ISSN : 1301-5680
e-ISSN : 2149-8156
Turkish Journal of Thoracic and Cardiovascular Surgery     
Transjugular removal of an intravascular catheter fragment using a snare loop catheter
Alper Güzeltaş, Meki Bilici, Ender Ödemiş, Celal Akdeniz, Neslihan Melikoğlu
Department of Pediatric Cardiology, Mehmet Akif Ersoy Thoracic and Cardiovascular Surgery Training and Research Hospital, İstanbul, Turkey
DOI : 10.5606/tgkdc.dergisi.2013.5549

Abstract

Central venous catheters are widely used for various purposes, including central venous pressure measurement, total parenteral nutrition, blood sampling, transfusion of blood products, chemotherapy or long-term antibiotic therapy. Catheter fragmentation, a rare complication, results in an urgent interventional or surgical removal. The distal tip of a femoral catheter was accidentally severed in a 4-month-old girl with the diagnosis of tetralogy of Fallot after emergency shunt operation. Posteroanterior X-ray revealed a catheter fragment in the left iliac vein. The fragment was successfully removed transjugularly through a sheath inserted into the right internal jugular vein advanced through vena cava superior, the right atrium and vena kava inferior, using a 4F Amplatz Goose Neck Snare catheter. No complication was seen during the procedure. Transcatheter removal of the foreign body is a safe and effective method. It is possible to remove the foreign body through several arterial and venous routes. In selected patients, transjugular route can be preferred to capture the foreign body thanks to its ease of access of and appropriate angle.

Central venous catheters (CVC) are used extensively for many chronic and hematological conditions and have various purposes, including central venous pressure measurement, total parenteral nutrition, blood sampling, transfusion of blood products, chemotherapy, or long-term antibiotic therapy.[1] The implantation of these devices is occasionally associated with immediate complications such as infection, catheter malfunction, arterial or venous injury, and venous thrombosis.[2] In addition, catheter fragmentation, a rare complication, causes urgent interventional or surgical removal.[1] Percutaneous removal, which is preferred over a thoracotomy, is an easy, reliable, effective method that is more cosmetically advantageous.[1,3]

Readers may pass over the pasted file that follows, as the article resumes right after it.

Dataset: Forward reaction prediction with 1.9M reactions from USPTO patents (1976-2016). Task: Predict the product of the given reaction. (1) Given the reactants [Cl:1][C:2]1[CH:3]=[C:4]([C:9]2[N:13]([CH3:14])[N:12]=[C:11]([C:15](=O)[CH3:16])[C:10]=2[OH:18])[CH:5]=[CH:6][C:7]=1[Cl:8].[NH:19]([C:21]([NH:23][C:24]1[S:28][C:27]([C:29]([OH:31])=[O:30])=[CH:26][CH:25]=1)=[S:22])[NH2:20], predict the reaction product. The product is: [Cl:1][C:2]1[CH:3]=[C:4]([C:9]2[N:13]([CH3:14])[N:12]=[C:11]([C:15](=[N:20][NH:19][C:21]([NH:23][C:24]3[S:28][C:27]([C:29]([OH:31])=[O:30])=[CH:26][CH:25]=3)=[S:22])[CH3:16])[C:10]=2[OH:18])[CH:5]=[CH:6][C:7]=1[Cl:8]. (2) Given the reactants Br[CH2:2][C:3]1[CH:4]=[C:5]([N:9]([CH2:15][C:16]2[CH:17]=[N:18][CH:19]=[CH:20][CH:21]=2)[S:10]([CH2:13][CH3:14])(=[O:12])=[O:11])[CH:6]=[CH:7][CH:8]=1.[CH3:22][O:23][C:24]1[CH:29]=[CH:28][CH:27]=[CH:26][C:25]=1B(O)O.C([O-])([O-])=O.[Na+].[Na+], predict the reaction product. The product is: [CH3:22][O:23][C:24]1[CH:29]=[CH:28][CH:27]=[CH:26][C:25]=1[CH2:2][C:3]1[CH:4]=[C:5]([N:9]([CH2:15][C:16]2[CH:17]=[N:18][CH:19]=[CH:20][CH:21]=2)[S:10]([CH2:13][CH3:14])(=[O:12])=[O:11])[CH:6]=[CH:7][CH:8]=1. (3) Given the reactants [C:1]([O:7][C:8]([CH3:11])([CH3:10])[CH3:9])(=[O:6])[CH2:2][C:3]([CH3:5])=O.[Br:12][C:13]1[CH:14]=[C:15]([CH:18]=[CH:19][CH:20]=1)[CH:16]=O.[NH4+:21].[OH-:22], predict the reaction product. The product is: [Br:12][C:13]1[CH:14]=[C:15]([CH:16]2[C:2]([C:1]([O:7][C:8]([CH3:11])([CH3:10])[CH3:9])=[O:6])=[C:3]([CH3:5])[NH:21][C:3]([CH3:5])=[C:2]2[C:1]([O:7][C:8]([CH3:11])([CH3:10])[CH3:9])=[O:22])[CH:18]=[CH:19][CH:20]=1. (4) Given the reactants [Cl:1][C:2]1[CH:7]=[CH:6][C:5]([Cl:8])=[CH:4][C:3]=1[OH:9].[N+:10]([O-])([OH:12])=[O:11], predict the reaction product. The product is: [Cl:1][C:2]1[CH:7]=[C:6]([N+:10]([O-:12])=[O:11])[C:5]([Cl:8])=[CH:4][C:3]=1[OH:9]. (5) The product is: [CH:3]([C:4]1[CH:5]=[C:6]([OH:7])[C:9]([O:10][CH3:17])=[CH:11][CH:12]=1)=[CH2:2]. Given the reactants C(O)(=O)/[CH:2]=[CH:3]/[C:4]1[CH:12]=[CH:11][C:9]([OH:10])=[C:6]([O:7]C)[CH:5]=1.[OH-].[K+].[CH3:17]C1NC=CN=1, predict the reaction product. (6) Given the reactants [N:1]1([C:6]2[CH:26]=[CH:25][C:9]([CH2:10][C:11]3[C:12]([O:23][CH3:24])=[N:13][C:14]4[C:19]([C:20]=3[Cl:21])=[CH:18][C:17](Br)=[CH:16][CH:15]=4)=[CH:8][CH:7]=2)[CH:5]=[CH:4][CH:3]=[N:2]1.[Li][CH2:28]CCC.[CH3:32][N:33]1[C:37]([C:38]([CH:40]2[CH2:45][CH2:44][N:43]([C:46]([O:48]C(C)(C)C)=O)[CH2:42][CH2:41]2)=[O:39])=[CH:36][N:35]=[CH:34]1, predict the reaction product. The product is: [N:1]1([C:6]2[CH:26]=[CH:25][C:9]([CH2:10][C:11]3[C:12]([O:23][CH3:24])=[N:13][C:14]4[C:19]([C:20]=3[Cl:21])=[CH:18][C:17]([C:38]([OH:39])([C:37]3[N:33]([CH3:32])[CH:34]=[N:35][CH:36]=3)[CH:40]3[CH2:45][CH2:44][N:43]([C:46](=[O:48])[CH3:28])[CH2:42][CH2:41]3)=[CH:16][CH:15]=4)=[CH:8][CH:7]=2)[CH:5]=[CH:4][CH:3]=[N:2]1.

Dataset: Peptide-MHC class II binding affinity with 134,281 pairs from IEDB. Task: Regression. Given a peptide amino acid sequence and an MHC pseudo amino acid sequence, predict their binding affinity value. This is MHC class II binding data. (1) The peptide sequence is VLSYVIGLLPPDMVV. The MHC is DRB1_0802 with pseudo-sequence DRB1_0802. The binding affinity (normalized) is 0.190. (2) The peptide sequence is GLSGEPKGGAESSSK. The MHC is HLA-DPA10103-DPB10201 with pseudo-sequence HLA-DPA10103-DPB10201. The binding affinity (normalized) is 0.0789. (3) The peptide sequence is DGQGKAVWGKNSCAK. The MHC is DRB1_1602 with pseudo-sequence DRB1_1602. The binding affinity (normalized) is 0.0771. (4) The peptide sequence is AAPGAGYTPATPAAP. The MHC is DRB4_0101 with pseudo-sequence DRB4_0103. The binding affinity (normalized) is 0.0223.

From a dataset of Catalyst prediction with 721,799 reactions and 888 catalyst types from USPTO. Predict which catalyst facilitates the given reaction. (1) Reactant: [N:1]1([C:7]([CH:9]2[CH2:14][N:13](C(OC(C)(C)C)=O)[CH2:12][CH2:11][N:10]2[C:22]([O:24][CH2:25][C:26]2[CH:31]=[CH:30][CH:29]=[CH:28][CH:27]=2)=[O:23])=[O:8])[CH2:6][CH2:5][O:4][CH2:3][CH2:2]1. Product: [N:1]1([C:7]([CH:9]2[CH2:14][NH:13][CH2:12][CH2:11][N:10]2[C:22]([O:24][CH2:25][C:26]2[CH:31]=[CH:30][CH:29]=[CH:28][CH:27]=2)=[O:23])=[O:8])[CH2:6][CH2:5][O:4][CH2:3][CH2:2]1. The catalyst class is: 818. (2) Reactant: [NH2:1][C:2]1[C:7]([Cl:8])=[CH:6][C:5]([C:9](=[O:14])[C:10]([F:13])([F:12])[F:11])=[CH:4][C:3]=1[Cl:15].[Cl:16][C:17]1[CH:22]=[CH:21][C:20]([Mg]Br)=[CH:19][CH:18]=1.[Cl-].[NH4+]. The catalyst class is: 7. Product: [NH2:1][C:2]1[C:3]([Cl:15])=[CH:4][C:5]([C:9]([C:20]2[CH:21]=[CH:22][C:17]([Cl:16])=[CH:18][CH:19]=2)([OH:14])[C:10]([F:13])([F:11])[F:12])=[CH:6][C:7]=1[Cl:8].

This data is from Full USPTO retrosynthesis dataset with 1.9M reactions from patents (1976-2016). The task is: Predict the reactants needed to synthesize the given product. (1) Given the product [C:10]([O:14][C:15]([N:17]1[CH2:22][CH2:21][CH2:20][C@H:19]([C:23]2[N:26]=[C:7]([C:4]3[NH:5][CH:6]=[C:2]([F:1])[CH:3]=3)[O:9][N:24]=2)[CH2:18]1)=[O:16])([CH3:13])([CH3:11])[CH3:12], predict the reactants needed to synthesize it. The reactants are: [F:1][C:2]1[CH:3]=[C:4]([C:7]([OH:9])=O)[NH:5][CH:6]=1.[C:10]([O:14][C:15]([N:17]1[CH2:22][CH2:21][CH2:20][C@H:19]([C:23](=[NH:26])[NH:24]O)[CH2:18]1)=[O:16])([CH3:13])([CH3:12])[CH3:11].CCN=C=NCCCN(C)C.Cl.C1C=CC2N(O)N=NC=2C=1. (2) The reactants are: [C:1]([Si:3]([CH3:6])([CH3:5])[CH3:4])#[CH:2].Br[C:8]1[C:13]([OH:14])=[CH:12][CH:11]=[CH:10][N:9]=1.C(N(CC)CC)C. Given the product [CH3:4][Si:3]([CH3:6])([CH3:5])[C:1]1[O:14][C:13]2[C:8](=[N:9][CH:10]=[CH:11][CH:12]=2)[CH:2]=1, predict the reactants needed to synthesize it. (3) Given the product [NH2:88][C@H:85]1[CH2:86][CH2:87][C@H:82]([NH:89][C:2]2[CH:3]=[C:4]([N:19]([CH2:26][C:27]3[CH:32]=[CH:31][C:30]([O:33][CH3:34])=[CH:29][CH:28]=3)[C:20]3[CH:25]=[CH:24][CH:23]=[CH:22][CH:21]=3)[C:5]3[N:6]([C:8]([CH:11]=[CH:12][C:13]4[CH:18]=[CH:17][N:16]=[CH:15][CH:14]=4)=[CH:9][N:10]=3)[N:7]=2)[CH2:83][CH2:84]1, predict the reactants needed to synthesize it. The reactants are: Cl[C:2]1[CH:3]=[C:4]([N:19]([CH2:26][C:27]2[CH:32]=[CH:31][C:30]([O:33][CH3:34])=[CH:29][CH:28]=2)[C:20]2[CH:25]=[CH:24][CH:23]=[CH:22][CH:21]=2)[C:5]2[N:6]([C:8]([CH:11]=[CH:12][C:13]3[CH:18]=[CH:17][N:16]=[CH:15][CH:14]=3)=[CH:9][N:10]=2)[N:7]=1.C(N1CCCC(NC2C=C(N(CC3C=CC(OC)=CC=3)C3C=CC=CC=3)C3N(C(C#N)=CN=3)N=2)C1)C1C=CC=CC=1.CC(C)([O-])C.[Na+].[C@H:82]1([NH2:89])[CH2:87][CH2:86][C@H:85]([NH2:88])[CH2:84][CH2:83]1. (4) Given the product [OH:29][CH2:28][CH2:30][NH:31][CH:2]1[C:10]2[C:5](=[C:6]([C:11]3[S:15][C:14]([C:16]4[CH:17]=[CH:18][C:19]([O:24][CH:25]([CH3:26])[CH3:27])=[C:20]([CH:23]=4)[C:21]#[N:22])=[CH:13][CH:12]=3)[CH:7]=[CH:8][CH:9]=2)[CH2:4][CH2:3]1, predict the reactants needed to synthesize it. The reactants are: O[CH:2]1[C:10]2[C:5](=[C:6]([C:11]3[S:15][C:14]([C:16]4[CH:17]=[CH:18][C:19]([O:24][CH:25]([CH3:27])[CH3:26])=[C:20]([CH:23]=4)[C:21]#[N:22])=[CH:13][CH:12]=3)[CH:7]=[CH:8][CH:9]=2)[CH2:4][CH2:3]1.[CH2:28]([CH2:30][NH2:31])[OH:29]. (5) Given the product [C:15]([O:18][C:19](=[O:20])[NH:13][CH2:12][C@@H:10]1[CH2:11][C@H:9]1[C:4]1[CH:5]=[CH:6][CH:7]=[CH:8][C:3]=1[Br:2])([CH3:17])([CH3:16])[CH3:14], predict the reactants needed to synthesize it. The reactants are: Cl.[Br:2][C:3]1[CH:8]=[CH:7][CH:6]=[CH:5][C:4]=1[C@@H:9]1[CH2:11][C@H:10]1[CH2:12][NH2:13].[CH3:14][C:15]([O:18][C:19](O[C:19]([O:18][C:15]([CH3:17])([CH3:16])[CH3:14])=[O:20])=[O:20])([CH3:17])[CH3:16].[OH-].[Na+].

This article presents a case of successful catheter fragment removal by a transjugular interventional approach.

Case Presentation

A four-month-old girl, who was being followed up because of tetralogy of Fallot, was admitted to our clinic with hypoxic attacks that had been constantly repeating over the last month. The patient was then hospitalized in the intensive care unit (ICU) due to a hypoxic spell that occurred while undergoing echocardiography. Because of these frequent and repeated hypoxic spells that had been unresponsive to medical therapy, the patient underwent a modified right Blalock-Taussig shunt operation in which a central venous catheter was inserted through the left femoral vein to allow for the administration of parenteral therapy. The patient was extubated on the second postoperative day. Unfortunately, during the the catheter removal, it was discovered that its proximal part had broken off, and chest radiography revealed that the fragment was located in the left iliac vein (Figure 1).

Figure 1: A view of the catheter fragment in the left iliac vein.